Common names

Kenelm Philip fnkwp at
Wed Jun 2 14:17:00 EDT 1999

	This subject, like collecting, keeps coming back. As far as I can
see, the situation is roughly as follows:

1.	People in non English-speaking countries prefer using scientific
names. People from the UK and some from North America complain when they
see these.

2. 	People in the UK prefer using common names, which have taken over
as the standard names for leps. People from non English-speaking countries
complain when they see these. North Americans who use common names find
that UK common names are not very useful for them.

3.	People in North America are mixed. Some use scientific names, others
prefer common names. The NABA is, for its own agenda, pushing for the wide-
spread use of common names. Taxonomists, and other scientists, as well as
some so-called 'serious amateurs', tend to use scientific names.

	The argument that common names are, in some cases, more stable than
scientific names is beside the point. The real point is: to whom are you
talking when you post a note to Leps-L? In my case, with my interest in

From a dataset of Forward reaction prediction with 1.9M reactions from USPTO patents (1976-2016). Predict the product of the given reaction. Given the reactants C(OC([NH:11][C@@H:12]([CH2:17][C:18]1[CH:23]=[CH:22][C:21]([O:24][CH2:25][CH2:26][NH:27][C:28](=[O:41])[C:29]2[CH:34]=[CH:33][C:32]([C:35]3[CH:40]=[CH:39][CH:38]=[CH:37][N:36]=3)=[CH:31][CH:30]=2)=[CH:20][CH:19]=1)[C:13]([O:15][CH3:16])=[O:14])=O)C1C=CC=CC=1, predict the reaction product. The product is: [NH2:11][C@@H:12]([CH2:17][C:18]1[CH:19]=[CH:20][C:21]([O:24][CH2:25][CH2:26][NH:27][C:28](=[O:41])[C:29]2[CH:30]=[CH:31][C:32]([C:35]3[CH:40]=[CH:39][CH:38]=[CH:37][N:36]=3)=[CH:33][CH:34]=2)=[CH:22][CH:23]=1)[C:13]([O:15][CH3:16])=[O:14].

arctic/subarctic butterflies around the pole, the area of interest covers
(in addition to North America) Fennoscandia and Russia. Our NA common names
mean nothing in those countries, and theirs mean nothing to me--so I have
to use scientific names.

	If your postings are aimed solely at your own country, use common
names to your heart's content (but realize that foreigners won't have the
faintest idea what you're talking about). If your postings are of general
interest, or if you are inclined to be polite to those not speaking your
language, use scientific names. If you want to keep both camps happy, use
_both_ scientific and common names--but realize that English-speaking
people not from your own country may still feel slighted that you did not
use _their_ common names. And remember that the _only_ international
standard is, and will remain, scientific names--however unstable they may
be. For my own part, when I see a list of NA common names I get my copy of
the NABA list out and translate back into scientific names, which is how I
learned butterflies many years ago...

	As for pronounciation of Latin or Greek names, let the sounds fall
where they may. Europeans use different criteria from North Americans for
Latin pronounciation--but I have seldom heard a scientific name pronounced
so that I could not figure out which species was being referred to, as long
as the speaker got the letters in the right order. There are some people
who come out with 'Onesis' for _Oeneis_, which _is_ a bit confusing...  :-)

							Ken Philip
fnkwp at

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